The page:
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How Americans Betray the Cuban People – Mary Anastasia O’Grady/WSJ

  • Brave protesters take to the streets again. They lack solidarity from abroad.
An image of former Cuban President Raul Castro in Havana, Cuba, May 9.
An image of former Cuban President Raul Castro in Havana, Cuba, May 9.  (Alexander Meneghini/Reuters)

By Mary Anastasia O’Grady

When hundreds of peaceful protesters went to the streets of the Cuban town of Caimanera on May 6, the regime sent black-beret soldiers to beat and arrest them—and their family members. The scene was reminiscent of the July 11, 2021, islandwide uprising that ended in a merciless crackdown by the dictatorship.

But here’s the twist: Caimanera sits next to the U.S. military base at Guantanamo. Reuters hilariously calls it a “fishing village”—in a country where it’s illegal for most people to own a boat—but it’s more accurately described as Havana’s front line of national defense. There’s a heavy presence of Cuban armed forces in the area and the town has a good number of retired Cuban military. Writing about the protests last week, Cuban journalist Yoani Sánchez called Caimanera “one of the most guarded towns in Cuba.”

This implies a population sympathetic to the police state—or, at a minimum, fearful enough to avoid antigovernment outbursts. The protest happened anyway.

The dictatorship moved quickly to contain a repeat of what happened two summers ago, now commonly referred to in Cuba as J11. Its rapid deployment of jackboots was combined with an immediate shutdown of the internet across the island to stop the spread of the news.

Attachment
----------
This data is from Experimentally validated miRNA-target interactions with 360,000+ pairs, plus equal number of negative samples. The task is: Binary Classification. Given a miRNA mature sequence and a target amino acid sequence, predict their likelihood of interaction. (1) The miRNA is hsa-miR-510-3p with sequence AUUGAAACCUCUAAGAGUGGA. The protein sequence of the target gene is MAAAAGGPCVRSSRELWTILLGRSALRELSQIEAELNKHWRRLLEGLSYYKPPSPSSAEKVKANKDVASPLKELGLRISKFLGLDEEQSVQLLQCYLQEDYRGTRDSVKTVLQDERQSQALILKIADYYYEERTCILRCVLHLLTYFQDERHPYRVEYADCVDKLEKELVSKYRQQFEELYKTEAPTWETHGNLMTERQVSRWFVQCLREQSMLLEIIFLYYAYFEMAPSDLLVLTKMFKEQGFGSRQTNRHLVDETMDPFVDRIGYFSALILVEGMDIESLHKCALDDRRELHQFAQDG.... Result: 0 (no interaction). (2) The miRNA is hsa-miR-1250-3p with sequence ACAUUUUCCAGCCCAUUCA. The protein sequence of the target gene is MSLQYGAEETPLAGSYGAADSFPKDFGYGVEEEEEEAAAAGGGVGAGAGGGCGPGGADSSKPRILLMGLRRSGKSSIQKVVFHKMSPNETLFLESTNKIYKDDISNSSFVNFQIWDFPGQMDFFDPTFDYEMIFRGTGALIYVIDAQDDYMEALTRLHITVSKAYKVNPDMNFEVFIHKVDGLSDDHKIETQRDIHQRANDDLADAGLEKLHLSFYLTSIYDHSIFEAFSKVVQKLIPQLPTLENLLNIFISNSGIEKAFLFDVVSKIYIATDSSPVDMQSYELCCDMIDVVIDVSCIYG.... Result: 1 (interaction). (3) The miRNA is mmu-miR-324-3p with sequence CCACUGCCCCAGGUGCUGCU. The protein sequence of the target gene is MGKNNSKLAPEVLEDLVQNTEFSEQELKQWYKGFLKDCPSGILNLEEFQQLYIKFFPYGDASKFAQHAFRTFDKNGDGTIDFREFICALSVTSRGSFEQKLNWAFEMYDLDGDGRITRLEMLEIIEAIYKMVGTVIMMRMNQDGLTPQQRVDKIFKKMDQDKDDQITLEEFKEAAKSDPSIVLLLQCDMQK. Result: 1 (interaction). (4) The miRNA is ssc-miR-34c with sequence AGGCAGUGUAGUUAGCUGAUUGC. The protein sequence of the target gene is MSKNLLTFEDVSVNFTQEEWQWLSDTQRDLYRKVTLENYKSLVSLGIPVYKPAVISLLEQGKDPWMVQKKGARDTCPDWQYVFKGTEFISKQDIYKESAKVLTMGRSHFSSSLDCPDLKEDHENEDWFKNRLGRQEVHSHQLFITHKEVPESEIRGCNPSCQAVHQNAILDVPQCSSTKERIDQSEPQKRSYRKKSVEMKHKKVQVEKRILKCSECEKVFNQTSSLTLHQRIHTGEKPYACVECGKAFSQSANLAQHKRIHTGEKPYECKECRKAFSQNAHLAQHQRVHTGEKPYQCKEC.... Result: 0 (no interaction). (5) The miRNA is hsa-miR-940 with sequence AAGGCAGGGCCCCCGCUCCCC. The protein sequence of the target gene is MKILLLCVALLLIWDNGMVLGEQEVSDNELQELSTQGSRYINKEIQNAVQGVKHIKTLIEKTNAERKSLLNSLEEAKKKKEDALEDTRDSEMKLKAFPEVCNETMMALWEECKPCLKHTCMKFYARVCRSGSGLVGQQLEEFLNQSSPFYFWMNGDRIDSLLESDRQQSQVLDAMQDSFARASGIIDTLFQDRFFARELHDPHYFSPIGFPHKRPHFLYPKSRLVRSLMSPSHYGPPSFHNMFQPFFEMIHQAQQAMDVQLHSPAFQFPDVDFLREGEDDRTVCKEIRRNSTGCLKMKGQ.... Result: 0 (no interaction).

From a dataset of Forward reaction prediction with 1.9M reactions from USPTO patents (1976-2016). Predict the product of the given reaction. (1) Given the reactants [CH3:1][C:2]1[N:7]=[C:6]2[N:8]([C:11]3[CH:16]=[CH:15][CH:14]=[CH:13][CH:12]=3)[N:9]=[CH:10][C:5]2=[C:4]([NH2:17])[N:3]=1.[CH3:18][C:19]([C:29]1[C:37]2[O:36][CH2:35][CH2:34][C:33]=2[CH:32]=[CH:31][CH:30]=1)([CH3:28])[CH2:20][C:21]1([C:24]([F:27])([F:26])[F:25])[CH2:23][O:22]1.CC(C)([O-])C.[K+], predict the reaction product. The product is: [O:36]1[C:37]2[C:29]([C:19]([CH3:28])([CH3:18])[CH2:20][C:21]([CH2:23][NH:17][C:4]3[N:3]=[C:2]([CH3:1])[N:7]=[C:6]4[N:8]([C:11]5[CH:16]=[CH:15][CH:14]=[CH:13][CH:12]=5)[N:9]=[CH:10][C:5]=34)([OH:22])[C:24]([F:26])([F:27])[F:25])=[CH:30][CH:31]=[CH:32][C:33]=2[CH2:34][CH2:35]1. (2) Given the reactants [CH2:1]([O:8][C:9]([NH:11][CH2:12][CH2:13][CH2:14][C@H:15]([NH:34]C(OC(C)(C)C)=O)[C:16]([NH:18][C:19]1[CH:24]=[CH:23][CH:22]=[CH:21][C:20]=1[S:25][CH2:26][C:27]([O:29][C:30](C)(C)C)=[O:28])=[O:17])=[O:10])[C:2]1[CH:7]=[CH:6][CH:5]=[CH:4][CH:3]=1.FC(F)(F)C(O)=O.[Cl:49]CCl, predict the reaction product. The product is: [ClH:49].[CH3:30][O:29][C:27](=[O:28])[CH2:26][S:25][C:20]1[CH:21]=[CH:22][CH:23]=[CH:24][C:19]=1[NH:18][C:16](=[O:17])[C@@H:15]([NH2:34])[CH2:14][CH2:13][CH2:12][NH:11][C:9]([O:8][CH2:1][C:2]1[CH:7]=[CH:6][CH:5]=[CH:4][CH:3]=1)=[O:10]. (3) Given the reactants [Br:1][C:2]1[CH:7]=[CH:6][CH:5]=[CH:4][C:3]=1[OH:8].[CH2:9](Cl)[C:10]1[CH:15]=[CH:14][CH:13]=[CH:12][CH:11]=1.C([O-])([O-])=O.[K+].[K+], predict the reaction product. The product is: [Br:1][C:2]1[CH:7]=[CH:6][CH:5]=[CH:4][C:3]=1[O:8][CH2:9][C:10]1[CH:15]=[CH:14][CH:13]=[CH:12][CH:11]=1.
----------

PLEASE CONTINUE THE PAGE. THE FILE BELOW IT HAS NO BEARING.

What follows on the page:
The regime knows it’s sitting on a powder keg of popular discontent. Its survival has always relied on the mental isolation of every Cuban. If the island’s residents were to feel empowered to criticize the system openly, the whole thing would crumble. Totalitarianism fears speech.

Ideas are powerful, yet dissidents need solidarity from abroad. They’re not getting it because, while the revolution has destroyed nearly everything it has touched over 64 years, its propaganda machine remains remarkably successful.

In media, Havana manipulates the messengers. Many journalists lean anti-American by nature and the regime controls foreign news bureaus on the island.

The New York Times report on Cuba’s attempt at a Covid-19 vaccine was laughable. Toilet paper is scarce in the socialist paradise. But in February 2021 the Times breathlessly hyped—in language dripping with contempt for the U.S.—the Havana line that a breakthrough was looming. “The vaccine heading for a final phase of trials is called Sovereign 2, in a nod to the pride the island takes in its autonomy, despite decades of hostility from its neighbor to the north. Already, Cuba is floating the idea of enticing tourists to its shores with the irresistible cocktail of sun, sand and a shot of Sovereign 2.”

Lots of Cubans were given a shot, but who knows what was in it? In August 2022, the Economist tallied excess-mortality data on the island to estimate the Covid-19 death toll per capita. It found Cuba’s rate to be “among the 20 worst” across the globe and far above the country average in the region.